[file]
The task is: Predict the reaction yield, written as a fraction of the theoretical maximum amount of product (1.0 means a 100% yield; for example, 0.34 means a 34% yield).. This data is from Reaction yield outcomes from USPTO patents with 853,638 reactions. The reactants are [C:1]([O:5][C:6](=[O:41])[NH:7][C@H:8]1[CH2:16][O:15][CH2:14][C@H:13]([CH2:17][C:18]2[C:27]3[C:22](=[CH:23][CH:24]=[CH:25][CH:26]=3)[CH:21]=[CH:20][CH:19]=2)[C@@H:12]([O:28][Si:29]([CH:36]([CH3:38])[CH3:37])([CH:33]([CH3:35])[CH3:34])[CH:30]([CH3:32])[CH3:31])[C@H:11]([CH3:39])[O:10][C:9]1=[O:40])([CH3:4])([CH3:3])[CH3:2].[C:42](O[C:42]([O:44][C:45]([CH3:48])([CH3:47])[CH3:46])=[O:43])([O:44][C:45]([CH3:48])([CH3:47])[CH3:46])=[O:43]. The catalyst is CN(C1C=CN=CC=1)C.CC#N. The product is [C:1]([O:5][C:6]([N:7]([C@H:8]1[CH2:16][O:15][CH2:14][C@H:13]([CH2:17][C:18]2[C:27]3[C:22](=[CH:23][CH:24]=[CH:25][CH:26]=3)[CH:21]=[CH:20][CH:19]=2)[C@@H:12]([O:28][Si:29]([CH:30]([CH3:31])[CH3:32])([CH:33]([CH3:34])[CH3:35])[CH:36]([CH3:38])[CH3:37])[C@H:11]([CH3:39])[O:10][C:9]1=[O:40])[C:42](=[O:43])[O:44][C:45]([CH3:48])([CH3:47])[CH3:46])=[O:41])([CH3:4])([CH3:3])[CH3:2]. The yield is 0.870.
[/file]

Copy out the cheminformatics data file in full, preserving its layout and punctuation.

The task is: Predict the reaction yield, written as a fraction of the theoretical maximum amount of product (1.0 means a 100% yield; for example, 0.34 means a 34% yield).. This data is from Reaction yield outcomes from USPTO patents with 853,638 reactions. The reactants are [C:1]([O:5][C:6](=[O:41])[NH:7][C@H:8]1[CH2:16][O:15][CH2:14][C@H:13]([CH2:17][C:18]2[C:27]3[C:22](=[CH:23][CH:24]=[CH:25][CH:26]=3)[CH:21]=[CH:20][CH:19]=2)[C@@H:12]([O:28][Si:29]([CH:36]([CH3:38])[CH3:37])([CH:33]([CH3:35])[CH3:34])[CH:30]([CH3:32])[CH3:31])[C@H:11]([CH3:39])[O:10][C:9]1=[O:40])([CH3:4])([CH3:3])[CH3:2].[C:42](O[C:42]([O:44][C:45]([CH3:48])([CH3:47])[CH3:46])=[O:43])([O:44][C:45]([CH3:48])([CH3:47])[CH3:46])=[O:43]. The catalyst is CN(C1C=CN=CC=1)C.CC#N. The product is [C:1]([O:5][C:6]([N:7]([C@H:8]1[CH2:16][O:15][CH2:14][C@H:13]([CH2:17][C:18]2[C:27]3[C:22](=[CH:23][CH:24]=[CH:25][CH:26]=3)[CH:21]=[CH:20][CH:19]=2)[C@@H:12]([O:28][Si:29]([CH:30]([CH3:31])[CH3:32])([CH:33]([CH3:34])[CH3:35])[CH:36]([CH3:38])[CH3:37])[C@H:11]([CH3:39])[O:10][C:9]1=[O:40])[C:42](=[O:43])[O:44][C:45]([CH3:48])([CH3:47])[CH3:46])=[O:41])([CH3:4])([CH3:3])[CH3:2]. The yield is 0.870.